In addition to the main set of food samples, the 10% of entrees identified as having the highest positive percentage discrepancy between the measured and stated energy contents in the first analysis (n = 17) were targeted for a second collection at the same restaurant locations. Due to menu changes, only 13 of the original 17 foods were still on the menus and these were collected for reanalysis.
One serving of each food was ordered as a take-out meal and restaurants were asked to separately package individual food items; the researchers did not identify themselves as such while ordering. Researchers transported the foods to the laboratory and weighed them using laboratory scales. Foods that were obtained in Arkansas and Indiana were packaged in double zip-top freezer-safe bags and were shipped frozen on dry ice to Massachusetts for analysis. Foods from Massachusetts were similarly processed to ensure equivalent handling. All foods from Arkansas and Indiana arrived at the Massachusetts laboratory in the frozen condition.
Energy was determined using a bomb calorimetry technique, which is accurate to a mean (SD) of −1.9% (0.3%) in simulated meals.17 As described in detail elsewhere,17 food samples were blended and freeze-dried into a homogeneous dry powder, and the heat of combustion was quantified in duplicate using benzoic acid as a methodological standard for calibration. The total energy content of each food was then determined as the product of total dried food weight and the mean heat of combustion of the duplicates. Because the restaurant-stated energy contents are for metabolizable energy (defined as the energy available to the body minus obligatory losses in feces and urine) while the bomb calorimetry technique measures gross energy (defined as energy including obligatory losses in feces and urine), conversion of stated metabolizable energy values to gross energy equivalents was performed by applying the appropriate multiplicative factors to restaurant-stated energy contents for macronutrients using the equation: gross energy = (fat [in grams]) × 9.4) + (protein [in grams]) × 5.65) + (total carbohydrate [in grams]) × 4.15).17,20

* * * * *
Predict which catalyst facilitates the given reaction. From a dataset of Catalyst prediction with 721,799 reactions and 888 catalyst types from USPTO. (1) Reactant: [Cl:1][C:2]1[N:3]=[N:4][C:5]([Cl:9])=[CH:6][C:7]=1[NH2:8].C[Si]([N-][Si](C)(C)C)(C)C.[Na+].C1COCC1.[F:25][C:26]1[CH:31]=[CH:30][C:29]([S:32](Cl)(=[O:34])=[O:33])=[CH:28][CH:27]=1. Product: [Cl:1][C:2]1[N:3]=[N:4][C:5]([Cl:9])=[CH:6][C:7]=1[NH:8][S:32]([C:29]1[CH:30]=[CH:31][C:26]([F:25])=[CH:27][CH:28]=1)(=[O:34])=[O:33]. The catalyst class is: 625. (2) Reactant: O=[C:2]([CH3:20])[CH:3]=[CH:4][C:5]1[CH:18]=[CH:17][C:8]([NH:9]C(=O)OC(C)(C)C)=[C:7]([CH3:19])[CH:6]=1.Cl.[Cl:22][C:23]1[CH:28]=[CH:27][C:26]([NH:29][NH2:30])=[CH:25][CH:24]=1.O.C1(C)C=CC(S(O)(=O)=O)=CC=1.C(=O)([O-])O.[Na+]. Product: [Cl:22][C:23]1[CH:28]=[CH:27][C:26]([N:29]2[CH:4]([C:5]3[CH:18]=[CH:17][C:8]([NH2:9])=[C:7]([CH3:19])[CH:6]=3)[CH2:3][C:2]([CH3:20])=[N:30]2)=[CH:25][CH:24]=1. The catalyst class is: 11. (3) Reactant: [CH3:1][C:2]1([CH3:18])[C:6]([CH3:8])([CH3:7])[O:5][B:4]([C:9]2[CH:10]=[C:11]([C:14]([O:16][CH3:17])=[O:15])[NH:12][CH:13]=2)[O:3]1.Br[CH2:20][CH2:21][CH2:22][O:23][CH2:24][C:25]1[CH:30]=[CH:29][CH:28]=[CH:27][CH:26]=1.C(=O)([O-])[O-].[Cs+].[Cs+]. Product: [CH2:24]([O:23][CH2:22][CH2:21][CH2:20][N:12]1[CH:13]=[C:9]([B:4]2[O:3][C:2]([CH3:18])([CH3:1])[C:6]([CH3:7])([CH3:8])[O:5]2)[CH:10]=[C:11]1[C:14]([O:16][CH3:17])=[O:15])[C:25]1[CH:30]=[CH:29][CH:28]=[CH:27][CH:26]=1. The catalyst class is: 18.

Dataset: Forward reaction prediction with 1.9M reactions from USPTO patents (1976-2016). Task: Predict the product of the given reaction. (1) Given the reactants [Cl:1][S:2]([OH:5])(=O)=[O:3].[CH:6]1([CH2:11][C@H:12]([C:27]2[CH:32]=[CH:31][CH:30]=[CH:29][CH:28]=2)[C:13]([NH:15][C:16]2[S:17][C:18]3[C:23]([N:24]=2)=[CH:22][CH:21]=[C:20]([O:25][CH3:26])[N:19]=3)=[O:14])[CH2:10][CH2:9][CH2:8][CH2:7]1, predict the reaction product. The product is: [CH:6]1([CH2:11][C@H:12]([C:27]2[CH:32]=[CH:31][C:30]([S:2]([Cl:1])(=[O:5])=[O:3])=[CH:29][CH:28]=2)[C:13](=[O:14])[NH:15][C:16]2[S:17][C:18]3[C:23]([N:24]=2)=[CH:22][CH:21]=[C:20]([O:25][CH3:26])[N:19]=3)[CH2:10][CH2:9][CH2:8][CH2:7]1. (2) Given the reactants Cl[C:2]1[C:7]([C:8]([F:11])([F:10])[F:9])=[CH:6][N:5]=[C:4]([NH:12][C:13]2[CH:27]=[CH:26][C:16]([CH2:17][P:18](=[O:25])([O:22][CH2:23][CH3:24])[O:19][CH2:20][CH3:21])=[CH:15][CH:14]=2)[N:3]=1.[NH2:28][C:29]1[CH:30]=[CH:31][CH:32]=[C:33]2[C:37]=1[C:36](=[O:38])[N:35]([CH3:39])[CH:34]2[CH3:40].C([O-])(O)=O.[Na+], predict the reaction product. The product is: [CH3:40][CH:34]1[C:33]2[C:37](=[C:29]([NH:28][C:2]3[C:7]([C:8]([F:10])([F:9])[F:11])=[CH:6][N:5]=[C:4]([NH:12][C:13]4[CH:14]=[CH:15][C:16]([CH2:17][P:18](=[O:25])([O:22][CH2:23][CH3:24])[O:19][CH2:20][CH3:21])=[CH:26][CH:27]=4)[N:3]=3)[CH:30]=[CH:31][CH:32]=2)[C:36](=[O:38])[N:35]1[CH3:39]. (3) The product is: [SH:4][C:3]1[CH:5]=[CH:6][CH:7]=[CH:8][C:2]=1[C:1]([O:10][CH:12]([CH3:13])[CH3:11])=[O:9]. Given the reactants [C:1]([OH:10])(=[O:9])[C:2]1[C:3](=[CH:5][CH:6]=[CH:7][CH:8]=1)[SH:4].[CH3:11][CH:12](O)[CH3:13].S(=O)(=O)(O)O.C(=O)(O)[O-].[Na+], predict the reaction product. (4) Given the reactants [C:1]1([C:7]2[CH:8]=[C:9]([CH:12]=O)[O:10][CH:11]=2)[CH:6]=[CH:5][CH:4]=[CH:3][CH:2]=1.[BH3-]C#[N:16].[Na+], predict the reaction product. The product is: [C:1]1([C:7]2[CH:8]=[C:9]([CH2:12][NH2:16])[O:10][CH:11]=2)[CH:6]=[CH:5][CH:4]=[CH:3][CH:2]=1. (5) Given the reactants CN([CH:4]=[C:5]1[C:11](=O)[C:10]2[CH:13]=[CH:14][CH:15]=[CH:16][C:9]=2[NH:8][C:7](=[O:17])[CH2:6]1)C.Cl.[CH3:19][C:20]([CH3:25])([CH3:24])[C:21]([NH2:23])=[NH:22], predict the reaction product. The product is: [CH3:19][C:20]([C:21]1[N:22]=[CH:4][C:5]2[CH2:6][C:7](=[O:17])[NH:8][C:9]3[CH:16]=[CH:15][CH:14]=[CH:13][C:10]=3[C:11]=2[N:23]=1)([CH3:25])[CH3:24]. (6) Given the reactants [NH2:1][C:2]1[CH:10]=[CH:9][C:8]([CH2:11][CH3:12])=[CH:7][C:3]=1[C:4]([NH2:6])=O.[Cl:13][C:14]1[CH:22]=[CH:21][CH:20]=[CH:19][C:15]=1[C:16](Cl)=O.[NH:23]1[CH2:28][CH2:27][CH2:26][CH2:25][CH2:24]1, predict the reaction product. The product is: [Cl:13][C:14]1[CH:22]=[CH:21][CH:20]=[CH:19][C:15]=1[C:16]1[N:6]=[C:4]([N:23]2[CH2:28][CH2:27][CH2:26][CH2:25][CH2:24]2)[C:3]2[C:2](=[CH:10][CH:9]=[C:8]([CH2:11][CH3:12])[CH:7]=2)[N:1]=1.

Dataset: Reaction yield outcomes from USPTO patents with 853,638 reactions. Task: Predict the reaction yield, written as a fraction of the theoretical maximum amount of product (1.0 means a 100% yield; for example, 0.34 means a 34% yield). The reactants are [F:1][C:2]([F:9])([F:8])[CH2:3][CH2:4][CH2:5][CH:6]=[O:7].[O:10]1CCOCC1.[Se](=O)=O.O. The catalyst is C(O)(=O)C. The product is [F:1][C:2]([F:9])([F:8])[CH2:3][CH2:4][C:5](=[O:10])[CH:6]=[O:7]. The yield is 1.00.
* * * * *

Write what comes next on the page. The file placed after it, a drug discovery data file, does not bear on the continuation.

For foods for which information on only 2 macronutrient values were available (n = 30), the metabolizable energy equivalent of the third was calculated by subtraction, then converted to grams using Atwater factors (9 kcal/g of fat, 4 kcal/g of protein, 4 kcal/g of carbohydrate).20 No error was introduced by using these conversions because restaurant-stated metabolizable energy values also assume the same numerical losses of energy in the conversion of gross to metabolizable energy.20-22
The discrepancy between the stated and measured energy contents in kilocalories per portion was the primary outcome variable. Because these values were skewed, a logarithmic transformation was applied to the data prior to formal analysis. For the primary outcome, the mean was compared with 0 using the t test. Two group comparisons of accuracy were performed using the t test for independent samples and included sit-down entrees vs side dishes and quick-serve vs sit-down restaurants. Comparisons of variability in these cases were performed with the Hartley test, which uses the folded F statistic to test whether the SDs of 2 populations are equal.23 We counted the number of foods exceeding the stated energy contents by more than 100 kcal/portion and the percentage of these foods was calculated using the total number of food items (n = 269) as the denominator.